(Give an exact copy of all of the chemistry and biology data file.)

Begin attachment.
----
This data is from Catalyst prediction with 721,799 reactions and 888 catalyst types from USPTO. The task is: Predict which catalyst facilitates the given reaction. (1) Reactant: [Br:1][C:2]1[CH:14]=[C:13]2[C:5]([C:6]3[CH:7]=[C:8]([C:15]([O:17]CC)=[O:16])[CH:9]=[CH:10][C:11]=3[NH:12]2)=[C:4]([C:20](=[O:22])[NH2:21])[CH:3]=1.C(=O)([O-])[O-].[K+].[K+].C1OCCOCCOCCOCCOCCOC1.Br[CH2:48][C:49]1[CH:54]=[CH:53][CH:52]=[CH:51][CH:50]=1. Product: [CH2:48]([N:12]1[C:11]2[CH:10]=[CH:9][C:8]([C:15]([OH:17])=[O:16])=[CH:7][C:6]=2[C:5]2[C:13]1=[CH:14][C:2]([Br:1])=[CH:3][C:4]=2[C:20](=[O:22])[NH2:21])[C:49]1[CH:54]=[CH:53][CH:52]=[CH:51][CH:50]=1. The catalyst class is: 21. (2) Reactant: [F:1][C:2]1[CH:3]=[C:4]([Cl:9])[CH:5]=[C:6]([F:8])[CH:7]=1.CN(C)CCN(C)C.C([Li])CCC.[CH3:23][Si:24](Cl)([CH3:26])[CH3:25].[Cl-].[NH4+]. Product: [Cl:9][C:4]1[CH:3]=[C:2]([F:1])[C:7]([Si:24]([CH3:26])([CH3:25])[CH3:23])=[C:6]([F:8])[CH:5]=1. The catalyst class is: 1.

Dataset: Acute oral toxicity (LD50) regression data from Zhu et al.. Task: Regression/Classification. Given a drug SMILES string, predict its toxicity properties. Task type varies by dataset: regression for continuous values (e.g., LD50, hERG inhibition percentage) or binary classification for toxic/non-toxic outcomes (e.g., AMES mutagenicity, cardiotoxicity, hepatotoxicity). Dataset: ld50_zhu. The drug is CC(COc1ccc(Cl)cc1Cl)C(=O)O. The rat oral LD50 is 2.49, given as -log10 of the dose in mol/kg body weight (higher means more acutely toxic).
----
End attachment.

This data is from Catalyst prediction with 721,799 reactions and 888 catalyst types from USPTO. The task is: Predict which catalyst facilitates the given reaction. (1) Reactant: [Br:1][C:2]1[CH:14]=[C:13]2[C:5]([C:6]3[CH:7]=[C:8]([C:15]([O:17]CC)=[O:16])[CH:9]=[CH:10][C:11]=3[NH:12]2)=[C:4]([C:20](=[O:22])[NH2:21])[CH:3]=1.C(=O)([O-])[O-].[K+].[K+].C1OCCOCCOCCOCCOCCOC1.Br[CH2:48][C:49]1[CH:54]=[CH:53][CH:52]=[CH:51][CH:50]=1. Product: [CH2:48]([N:12]1[C:11]2[CH:10]=[CH:9][C:8]([C:15]([OH:17])=[O:16])=[CH:7][C:6]=2[C:5]2[C:13]1=[CH:14][C:2]([Br:1])=[CH:3][C:4]=2[C:20](=[O:22])[NH2:21])[C:49]1[CH:54]=[CH:53][CH:52]=[CH:51][CH:50]=1. The catalyst class is: 21. (2) Reactant: [F:1][C:2]1[CH:3]=[C:4]([Cl:9])[CH:5]=[C:6]([F:8])[CH:7]=1.CN(C)CCN(C)C.C([Li])CCC.[CH3:23][Si:24](Cl)([CH3:26])[CH3:25].[Cl-].[NH4+]. Product: [Cl:9][C:4]1[CH:3]=[C:2]([F:1])[C:7]([Si:24]([CH3:26])([CH3:25])[CH3:23])=[C:6]([F:8])[CH:5]=1. The catalyst class is: 1.

Dataset: Acute oral toxicity (LD50) regression data from Zhu et al.. Task: Regression/Classification. Given a drug SMILES string, predict its toxicity properties. Task type varies by dataset: regression for continuous values (e.g., LD50, hERG inhibition percentage) or binary classification for toxic/non-toxic outcomes (e.g., AMES mutagenicity, cardiotoxicity, hepatotoxicity). Dataset: ld50_zhu. The drug is CC(COc1ccc(Cl)cc1Cl)C(=O)O. The rat oral LD50 is 2.49, given as -log10 of the dose in mol/kg body weight (higher means more acutely toxic).